7. The Video aka THE AVALANCHE

There is an incredible YouTube series from Danny Thompson all about how to improve your LinkedIn profile to find work, and one video in the series involved him talking to Taylor Desseyn, also known as "the recruiter against recruiters". I had been following Desseyn's posts on Twitter and LinkedIn for a long time, since I love his energy and frankly think we'd just have a blast if we ever got to share a beer. On top of that, he knows his stuff. One thing I'd seen him recommend (truthfully I can't remember when or where) was the idea of recording a short video answering the most common first-interview questions in your field.

I had already planned to record some YouTube videos one night, so before I began to talk about array methods, I jotted down some common questions I'd encountered from German employers and answered them on camera, complete with a backdrop matching my portfolio website theme. I found some royalty-free music and dropped it into the background, and after some editing the whole thing came out at a bit over two minutes.

When I watched it back, it felt stilted and corny, and I wasn't sure it did me justice. Nevertheless, by the time I'd prepared it the makeup was off and the backdrop had been put away, and I wasn't going to do any more takes, so I sent it to Desseyn via LinkedIn message to see what he thought. The next day I had a message saying he loved it. Despite disagreeing with his assessment, I shrugged my shoulders and posted it on Twitter, complete with a call for my followers to retweet it (which, I should add, I don't recall ever doing before).

The tweet.... did pretty well. I'm writing this with it sitting at 27,600 views.

This is when the messages really picked up. Suddenly, I was being inundated with offers and referrals. I applied to about half of the referrals I got, and had to prioritise based on suitability to my passions, location, and yes, income. If the first half hadn't worked out, then I would have applied to the others, but the truth is that I did not have enough time in the day to put together applications for all of the referrals I was receiving, and still keep on top of the interviews which were coming through.

8. The Winner

Luckily for me, a representative from Novatec had taken a particular interest in me, and invested two hours into a conversation to tell me about why it was a great place to work. The conversation helped me see how the company ticked a lot of the boxes which were important to me: an environment in which to learn; a long-term placement that would give me opportunities to advance; opportunities to speak at conferences and be involved in the community; an income commensurate with the value I know I can provide; a willingness and an excitement about expanding the number of women in tech; an involvement in assisting young people to better engage with technology; and a modern work environment focused on Agile methodologies.

On top of all that: everyone at the company was lovely!

After chatting to an HR rep and my future team lead, I got the best type of butterflies: the type you get after an exciting second date. The question was: "Are they as into me, as I am into them?".

Luckily, the answer was yes! I quickly received an offer in line with my salary expectations, agreed to it verbally, and went about sending my best wishes to the other companies I had been interviewing with.

In the end, I was told that the fact that I did not know their specific stack was, in this instance, less important than the fact that it was clear I was a fast learner; someone who loved programming and adored a challenge; and an open and friendly personality who would be good to work with and potentially a good leader further down the line.

I felt lucky to get them, and they felt lucky to get me: what a great start!

9. Onwards and Upwards

Now it's time to get stuck into the next stage. I'm about to go from being top of the class to bottom of the heap. This will take a huge adjustment of my ego and an ability to be humble, take my time, and ask questions no matter how small and silly. I feel very supported by my new company and by my team lead, who will also act as my mentor and guide through this transition. I will be working in a new field, with new languages, and probably not much involvement with the stack I've spent the last year learning. Nevertheless, anyone who knows me knows that I am fired up by a challenge, and nothing can stop me once I set my mind to something. Bring it on.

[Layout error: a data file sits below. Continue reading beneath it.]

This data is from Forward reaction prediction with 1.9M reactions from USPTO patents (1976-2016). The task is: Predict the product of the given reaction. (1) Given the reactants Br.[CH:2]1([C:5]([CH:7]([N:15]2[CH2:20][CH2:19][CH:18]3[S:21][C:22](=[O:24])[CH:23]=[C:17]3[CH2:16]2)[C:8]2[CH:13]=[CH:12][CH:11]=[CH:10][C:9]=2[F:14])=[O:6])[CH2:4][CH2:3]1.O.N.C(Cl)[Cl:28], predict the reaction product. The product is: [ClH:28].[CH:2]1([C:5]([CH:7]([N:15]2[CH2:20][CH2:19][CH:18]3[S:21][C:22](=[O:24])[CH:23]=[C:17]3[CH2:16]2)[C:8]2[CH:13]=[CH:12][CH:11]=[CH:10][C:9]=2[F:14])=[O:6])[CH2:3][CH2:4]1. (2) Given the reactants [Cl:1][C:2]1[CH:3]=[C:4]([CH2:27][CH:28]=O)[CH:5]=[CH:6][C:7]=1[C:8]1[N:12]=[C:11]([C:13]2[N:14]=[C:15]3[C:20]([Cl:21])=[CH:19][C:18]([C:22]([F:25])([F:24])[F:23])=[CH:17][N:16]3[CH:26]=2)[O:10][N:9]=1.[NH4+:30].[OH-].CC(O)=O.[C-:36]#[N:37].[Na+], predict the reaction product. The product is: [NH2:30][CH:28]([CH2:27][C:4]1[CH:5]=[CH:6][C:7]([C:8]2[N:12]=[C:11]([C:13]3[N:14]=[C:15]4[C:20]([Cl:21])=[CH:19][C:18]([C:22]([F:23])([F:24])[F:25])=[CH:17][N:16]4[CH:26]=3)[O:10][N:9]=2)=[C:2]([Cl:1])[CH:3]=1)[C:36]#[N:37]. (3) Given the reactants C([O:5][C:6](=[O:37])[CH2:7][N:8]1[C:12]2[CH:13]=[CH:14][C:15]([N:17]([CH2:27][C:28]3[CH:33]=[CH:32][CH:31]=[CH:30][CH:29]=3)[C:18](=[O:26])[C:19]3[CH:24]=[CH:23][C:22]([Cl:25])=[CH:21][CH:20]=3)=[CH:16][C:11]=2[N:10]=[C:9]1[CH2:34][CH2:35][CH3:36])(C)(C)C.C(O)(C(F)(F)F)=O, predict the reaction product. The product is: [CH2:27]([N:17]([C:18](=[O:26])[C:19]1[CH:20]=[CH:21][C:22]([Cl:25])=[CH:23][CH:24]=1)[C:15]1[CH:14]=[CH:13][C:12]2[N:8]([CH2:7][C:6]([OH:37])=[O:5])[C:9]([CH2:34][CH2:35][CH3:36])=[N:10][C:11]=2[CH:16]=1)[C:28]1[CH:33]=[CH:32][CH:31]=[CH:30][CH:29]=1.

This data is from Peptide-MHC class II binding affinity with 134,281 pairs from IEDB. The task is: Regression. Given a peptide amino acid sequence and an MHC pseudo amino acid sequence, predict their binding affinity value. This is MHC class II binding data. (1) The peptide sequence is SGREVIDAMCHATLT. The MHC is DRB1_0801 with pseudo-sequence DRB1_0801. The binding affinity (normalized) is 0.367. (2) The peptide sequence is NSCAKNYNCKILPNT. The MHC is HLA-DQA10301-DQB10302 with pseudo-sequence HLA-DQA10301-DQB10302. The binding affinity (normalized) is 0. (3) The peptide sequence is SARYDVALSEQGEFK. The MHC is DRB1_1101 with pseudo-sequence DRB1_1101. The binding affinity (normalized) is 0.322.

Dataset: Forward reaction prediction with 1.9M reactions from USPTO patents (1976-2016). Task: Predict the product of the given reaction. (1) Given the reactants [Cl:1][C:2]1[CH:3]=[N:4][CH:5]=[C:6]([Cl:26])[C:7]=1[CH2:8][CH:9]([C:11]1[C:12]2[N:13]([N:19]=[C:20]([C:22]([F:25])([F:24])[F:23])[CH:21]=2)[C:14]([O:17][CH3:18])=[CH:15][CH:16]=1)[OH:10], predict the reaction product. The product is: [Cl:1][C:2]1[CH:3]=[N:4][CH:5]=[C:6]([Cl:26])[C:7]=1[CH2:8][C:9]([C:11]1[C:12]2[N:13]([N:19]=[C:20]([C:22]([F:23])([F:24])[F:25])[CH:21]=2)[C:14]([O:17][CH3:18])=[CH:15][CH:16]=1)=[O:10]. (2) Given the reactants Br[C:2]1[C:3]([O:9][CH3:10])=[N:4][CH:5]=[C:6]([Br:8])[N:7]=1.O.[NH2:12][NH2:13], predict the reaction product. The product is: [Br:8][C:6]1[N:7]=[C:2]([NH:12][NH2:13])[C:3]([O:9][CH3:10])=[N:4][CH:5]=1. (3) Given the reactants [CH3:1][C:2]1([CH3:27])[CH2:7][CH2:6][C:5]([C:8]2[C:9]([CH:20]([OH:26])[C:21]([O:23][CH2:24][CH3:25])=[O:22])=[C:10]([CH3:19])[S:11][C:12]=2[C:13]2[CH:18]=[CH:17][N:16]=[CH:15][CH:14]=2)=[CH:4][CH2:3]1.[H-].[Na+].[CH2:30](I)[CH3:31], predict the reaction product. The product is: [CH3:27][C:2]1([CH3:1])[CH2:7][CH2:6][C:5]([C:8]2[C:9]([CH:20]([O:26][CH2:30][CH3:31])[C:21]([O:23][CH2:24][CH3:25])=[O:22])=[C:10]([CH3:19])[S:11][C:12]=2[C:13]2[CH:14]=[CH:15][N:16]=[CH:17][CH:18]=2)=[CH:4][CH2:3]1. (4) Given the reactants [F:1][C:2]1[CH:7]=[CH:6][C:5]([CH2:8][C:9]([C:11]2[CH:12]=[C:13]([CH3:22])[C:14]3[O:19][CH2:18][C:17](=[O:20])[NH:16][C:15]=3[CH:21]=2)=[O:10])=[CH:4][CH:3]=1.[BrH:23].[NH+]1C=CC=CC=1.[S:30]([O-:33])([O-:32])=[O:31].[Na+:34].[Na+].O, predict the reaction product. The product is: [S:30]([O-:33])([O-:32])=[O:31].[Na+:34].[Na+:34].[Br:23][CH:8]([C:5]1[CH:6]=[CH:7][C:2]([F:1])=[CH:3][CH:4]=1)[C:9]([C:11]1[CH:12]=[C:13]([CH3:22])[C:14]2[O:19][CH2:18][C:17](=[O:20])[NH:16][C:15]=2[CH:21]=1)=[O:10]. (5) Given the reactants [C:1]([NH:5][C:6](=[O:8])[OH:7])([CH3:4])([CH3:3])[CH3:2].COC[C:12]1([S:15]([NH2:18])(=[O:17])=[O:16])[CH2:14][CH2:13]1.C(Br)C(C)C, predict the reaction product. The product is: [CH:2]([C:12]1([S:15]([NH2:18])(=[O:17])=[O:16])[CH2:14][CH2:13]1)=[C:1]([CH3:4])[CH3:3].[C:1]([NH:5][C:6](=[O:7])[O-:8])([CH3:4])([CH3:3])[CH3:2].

Lessons and Conclusions

If I had to distill my own experience down into a few key takeaways, it would be these:

  1. While learning, focus on getting things working, not on getting things perfect.
  2. Always show an active interest: you may not be passionate about coding like I am, but you can always show initiative by going one or two steps further than what is required.
  3. CREATE CONTENT: My 'Video CV' tweet would never have gotten as far as it did if I hadn't already been building a following on Twitter, YouTube, and my blog for months beforehand. I have a video about why every new programmer should create content, and even without knowing you, I know that you should, too.
  4. Lift up others: By supporting others, you show that you are not just focused on your own success, but in that of a team. That is just as important as your coding abilities.
  5. Explain to employers why you'll be awesome: I had to swallow any and all humility and tell potential employers straight-up about how I'm top of my class, about how I can learn in half an hour what others learn in a day, and many other 'fun facts' which make me sound like someone who thinks she's the best thing since sliced bread. 'Bragging' is absolutely necessary.
  6. Every application you submit should have a name in it: That is, someone at the company who has referred you or to whom you've spoken. Do you know how many interviews I got from employers I cold-applied to? Zero.

I will write and record more about each of these points in the coming weeks, but hopefully that gives you an idea of not only my own career change journey into tech, but also about how you can take the initiative to raise your profile and score something excellent for yourself.

P.S. What is my only remaining 'floating thought'? I'd love to be on the Board of Directors for a charity some day!

Top comments (3)

eddyvinck profile image
Eddy Vinck

Wow! What an incredible story Anna. I had completely missed your tweet with the introductory video. That is a great idea!

Super happy you were able to find a great company to start your development career!

dewhallez profile image
Akin Wale

Great write up, very informative!

magdasokolovic profile image
Magda Sokol(...)

Great story for the morning. πŸ‘